The news article has the predictable all-over-the-place approach to the issue but it seems that this is one of those fights that has everything including outraged parents, a beleaguered library board whose members don’t have their terms renewed, assertion of First Amendment rights, threats of book burning, and a lot of homophobic-sounding nastiness. The article, though on the web, also doesn’t seem to understand the usefulness of hyperlinks to telling a story that is playing out on the web so I have added them here

I really wish the library or the city had more accessible public statements about this whole ongoing mess.

Dear Ms. Patron – a librarian responds to a challenge

I thought this blog post containing a librarian’s response to a challenge to the book Uncle Bobby’s Wedding — an easy reader book that has a gay wedding in it — to be a model of responsiveness and informativeness and, at the same time, upholding the policies and procedurs of the library with politeness and compassion.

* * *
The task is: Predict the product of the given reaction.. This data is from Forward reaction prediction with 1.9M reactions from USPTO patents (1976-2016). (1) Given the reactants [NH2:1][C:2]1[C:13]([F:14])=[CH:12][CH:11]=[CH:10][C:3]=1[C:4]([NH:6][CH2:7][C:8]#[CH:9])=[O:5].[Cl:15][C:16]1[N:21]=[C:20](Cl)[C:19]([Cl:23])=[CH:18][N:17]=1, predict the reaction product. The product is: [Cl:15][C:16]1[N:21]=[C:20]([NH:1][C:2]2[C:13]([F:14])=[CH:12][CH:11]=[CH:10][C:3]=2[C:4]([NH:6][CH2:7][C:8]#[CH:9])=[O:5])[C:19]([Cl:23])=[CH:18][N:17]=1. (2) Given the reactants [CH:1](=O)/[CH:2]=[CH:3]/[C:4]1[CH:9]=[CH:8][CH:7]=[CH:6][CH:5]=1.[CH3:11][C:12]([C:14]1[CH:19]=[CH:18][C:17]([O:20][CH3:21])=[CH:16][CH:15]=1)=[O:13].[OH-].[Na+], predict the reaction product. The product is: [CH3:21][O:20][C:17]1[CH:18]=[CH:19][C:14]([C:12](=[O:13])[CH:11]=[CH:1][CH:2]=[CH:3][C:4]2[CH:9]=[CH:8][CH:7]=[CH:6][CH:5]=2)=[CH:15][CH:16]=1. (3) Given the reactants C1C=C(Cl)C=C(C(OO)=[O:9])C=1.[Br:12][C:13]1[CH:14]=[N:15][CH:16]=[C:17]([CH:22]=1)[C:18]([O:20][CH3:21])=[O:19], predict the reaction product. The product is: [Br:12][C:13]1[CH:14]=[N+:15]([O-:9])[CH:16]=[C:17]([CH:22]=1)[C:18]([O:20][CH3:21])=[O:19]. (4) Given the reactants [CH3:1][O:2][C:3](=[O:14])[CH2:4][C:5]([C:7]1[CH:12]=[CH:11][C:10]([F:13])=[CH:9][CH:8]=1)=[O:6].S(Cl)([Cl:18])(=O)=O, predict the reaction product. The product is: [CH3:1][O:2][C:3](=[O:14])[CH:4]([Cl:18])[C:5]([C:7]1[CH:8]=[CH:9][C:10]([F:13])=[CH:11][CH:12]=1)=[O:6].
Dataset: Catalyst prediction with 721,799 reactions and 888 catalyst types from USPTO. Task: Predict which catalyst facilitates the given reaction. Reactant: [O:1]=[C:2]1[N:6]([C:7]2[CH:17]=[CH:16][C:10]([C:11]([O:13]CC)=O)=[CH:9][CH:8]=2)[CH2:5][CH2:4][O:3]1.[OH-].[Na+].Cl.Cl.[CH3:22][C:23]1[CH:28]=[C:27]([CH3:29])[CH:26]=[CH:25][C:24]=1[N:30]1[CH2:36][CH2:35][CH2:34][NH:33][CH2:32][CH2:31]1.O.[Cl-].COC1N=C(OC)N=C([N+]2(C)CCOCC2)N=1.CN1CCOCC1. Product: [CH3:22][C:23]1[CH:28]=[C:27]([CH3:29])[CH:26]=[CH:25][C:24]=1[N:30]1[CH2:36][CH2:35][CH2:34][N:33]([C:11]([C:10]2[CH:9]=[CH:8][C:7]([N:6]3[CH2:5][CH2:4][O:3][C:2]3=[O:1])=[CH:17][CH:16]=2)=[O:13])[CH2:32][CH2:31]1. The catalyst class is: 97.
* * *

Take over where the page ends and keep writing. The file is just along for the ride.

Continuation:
Finally, then, I conclude that “Uncle Bobby’s Wedding” is a children’s book, appropriately categorized and shelved in our children’s picture book area. I fully appreciate that you, and some of your friends, strongly disagree with its viewpoint. But if the library is doing its job, there are lots of books in our collection that people won’t agree with; there are certainly many that I object to. Library collections don’t imply endorsement; they imply access to the many different ideas of our culture, which is precisely our purpose in public life.

There’s a lively discussion going on in the comments sections as well as on MetaFilter which is where I first read about it. Nicely done, Jamie Larue.

Banned Books Week is next week